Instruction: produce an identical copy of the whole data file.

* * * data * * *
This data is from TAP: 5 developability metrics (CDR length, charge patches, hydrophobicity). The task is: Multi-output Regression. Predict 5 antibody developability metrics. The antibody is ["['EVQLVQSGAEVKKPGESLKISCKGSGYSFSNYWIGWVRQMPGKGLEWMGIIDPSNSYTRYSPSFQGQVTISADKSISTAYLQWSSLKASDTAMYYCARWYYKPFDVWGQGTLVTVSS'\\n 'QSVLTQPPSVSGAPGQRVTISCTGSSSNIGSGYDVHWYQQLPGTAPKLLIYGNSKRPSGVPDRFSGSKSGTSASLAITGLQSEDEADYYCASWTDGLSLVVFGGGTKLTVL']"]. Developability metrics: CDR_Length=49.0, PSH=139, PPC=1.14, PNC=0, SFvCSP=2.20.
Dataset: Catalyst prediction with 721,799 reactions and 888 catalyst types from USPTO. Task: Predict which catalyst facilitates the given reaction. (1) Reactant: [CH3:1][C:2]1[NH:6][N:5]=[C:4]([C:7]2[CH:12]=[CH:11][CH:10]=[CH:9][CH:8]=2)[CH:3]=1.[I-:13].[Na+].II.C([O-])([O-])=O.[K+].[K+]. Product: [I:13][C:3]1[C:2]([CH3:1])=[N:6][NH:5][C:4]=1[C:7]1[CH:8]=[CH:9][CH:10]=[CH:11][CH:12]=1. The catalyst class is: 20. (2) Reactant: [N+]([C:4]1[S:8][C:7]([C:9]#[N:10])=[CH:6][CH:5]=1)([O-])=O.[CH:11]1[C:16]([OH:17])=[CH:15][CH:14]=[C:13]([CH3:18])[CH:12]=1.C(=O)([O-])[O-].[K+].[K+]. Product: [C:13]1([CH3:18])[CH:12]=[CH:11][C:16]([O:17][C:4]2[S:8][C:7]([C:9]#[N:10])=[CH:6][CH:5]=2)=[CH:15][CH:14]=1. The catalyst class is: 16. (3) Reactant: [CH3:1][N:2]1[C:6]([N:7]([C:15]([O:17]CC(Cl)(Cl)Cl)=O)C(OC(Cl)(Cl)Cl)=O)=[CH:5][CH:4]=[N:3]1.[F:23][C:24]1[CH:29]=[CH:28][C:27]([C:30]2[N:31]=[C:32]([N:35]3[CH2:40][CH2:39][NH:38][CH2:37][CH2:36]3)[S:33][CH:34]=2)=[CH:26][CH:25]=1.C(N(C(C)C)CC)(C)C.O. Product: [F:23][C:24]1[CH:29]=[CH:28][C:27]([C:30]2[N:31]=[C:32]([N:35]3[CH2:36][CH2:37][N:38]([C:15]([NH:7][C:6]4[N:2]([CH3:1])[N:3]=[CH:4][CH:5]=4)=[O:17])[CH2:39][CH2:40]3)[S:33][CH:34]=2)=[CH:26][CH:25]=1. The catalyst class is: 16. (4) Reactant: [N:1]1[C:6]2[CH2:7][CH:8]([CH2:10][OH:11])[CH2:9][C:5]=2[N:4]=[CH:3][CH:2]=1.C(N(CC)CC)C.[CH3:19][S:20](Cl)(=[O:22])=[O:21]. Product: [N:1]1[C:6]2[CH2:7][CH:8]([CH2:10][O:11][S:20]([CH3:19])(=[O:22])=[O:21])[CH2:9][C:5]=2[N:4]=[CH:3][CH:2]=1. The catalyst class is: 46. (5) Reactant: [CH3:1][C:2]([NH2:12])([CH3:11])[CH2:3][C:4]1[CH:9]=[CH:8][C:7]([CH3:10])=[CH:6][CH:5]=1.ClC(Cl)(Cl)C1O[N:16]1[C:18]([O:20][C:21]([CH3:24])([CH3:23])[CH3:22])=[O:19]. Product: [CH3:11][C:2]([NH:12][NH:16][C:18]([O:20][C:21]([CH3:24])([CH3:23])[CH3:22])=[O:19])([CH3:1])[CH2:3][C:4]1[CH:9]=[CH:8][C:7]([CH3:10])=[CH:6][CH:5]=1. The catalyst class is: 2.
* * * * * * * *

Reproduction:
This data is from TAP: 5 developability metrics (CDR length, charge patches, hydrophobicity). The task is: Multi-output Regression. Predict 5 antibody developability metrics. The antibody is ["['EVQLVQSGAEVKKPGESLKISCKGSGYSFSNYWIGWVRQMPGKGLEWMGIIDPSNSYTRYSPSFQGQVTISADKSISTAYLQWSSLKASDTAMYYCARWYYKPFDVWGQGTLVTVSS'\\n 'QSVLTQPPSVSGAPGQRVTISCTGSSSNIGSGYDVHWYQQLPGTAPKLLIYGNSKRPSGVPDRFSGSKSGTSASLAITGLQSEDEADYYCASWTDGLSLVVFGGGTKLTVL']"]. Developability metrics: CDR_Length=49.0, PSH=139, PPC=1.14, PNC=0, SFvCSP=2.20.
Dataset: Catalyst prediction with 721,799 reactions and 888 catalyst types from USPTO. Task: Predict which catalyst facilitates the given reaction. (1) Reactant: [CH3:1][C:2]1[NH:6][N:5]=[C:4]([C:7]2[CH:12]=[CH:11][CH:10]=[CH:9][CH:8]=2)[CH:3]=1.[I-:13].[Na+].II.C([O-])([O-])=O.[K+].[K+]. Product: [I:13][C:3]1[C:2]([CH3:1])=[N:6][NH:5][C:4]=1[C:7]1[CH:8]=[CH:9][CH:10]=[CH:11][CH:12]=1. The catalyst class is: 20. (2) Reactant: [N+]([C:4]1[S:8][C:7]([C:9]#[N:10])=[CH:6][CH:5]=1)([O-])=O.[CH:11]1[C:16]([OH:17])=[CH:15][CH:14]=[C:13]([CH3:18])[CH:12]=1.C(=O)([O-])[O-].[K+].[K+]. Product: [C:13]1([CH3:18])[CH:12]=[CH:11][C:16]([O:17][C:4]2[S:8][C:7]([C:9]#[N:10])=[CH:6][CH:5]=2)=[CH:15][CH:14]=1. The catalyst class is: 16. (3) Reactant: [CH3:1][N:2]1[C:6]([N:7]([C:15]([O:17]CC(Cl)(Cl)Cl)=O)C(OC(Cl)(Cl)Cl)=O)=[CH:5][CH:4]=[N:3]1.[F:23][C:24]1[CH:29]=[CH:28][C:27]([C:30]2[N:31]=[C:32]([N:35]3[CH2:40][CH2:39][NH:38][CH2:37][CH2:36]3)[S:33][CH:34]=2)=[CH:26][CH:25]=1.C(N(C(C)C)CC)(C)C.O. Product: [F:23][C:24]1[CH:29]=[CH:28][C:27]([C:30]2[N:31]=[C:32]([N:35]3[CH2:36][CH2:37][N:38]([C:15]([NH:7][C:6]4[N:2]([CH3:1])[N:3]=[CH:4][CH:5]=4)=[O:17])[CH2:39][CH2:40]3)[S:33][CH:34]=2)=[CH:26][CH:25]=1. The catalyst class is: 16. (4) Reactant: [N:1]1[C:6]2[CH2:7][CH:8]([CH2:10][OH:11])[CH2:9][C:5]=2[N:4]=[CH:3][CH:2]=1.C(N(CC)CC)C.[CH3:19][S:20](Cl)(=[O:22])=[O:21]. Product: [N:1]1[C:6]2[CH2:7][CH:8]([CH2:10][O:11][S:20]([CH3:19])(=[O:22])=[O:21])[CH2:9][C:5]=2[N:4]=[CH:3][CH:2]=1. The catalyst class is: 46. (5) Reactant: [CH3:1][C:2]([NH2:12])([CH3:11])[CH2:3][C:4]1[CH:9]=[CH:8][C:7]([CH3:10])=[CH:6][CH:5]=1.ClC(Cl)(Cl)C1O[N:16]1[C:18]([O:20][C:21]([CH3:24])([CH3:23])[CH3:22])=[O:19]. Product: [CH3:11][C:2]([NH:12][NH:16][C:18]([O:20][C:21]([CH3:24])([CH3:23])[CH3:22])=[O:19])([CH3:1])[CH2:3][C:4]1[CH:9]=[CH:8][C:7]([CH3:10])=[CH:6][CH:5]=1. The catalyst class is: 2.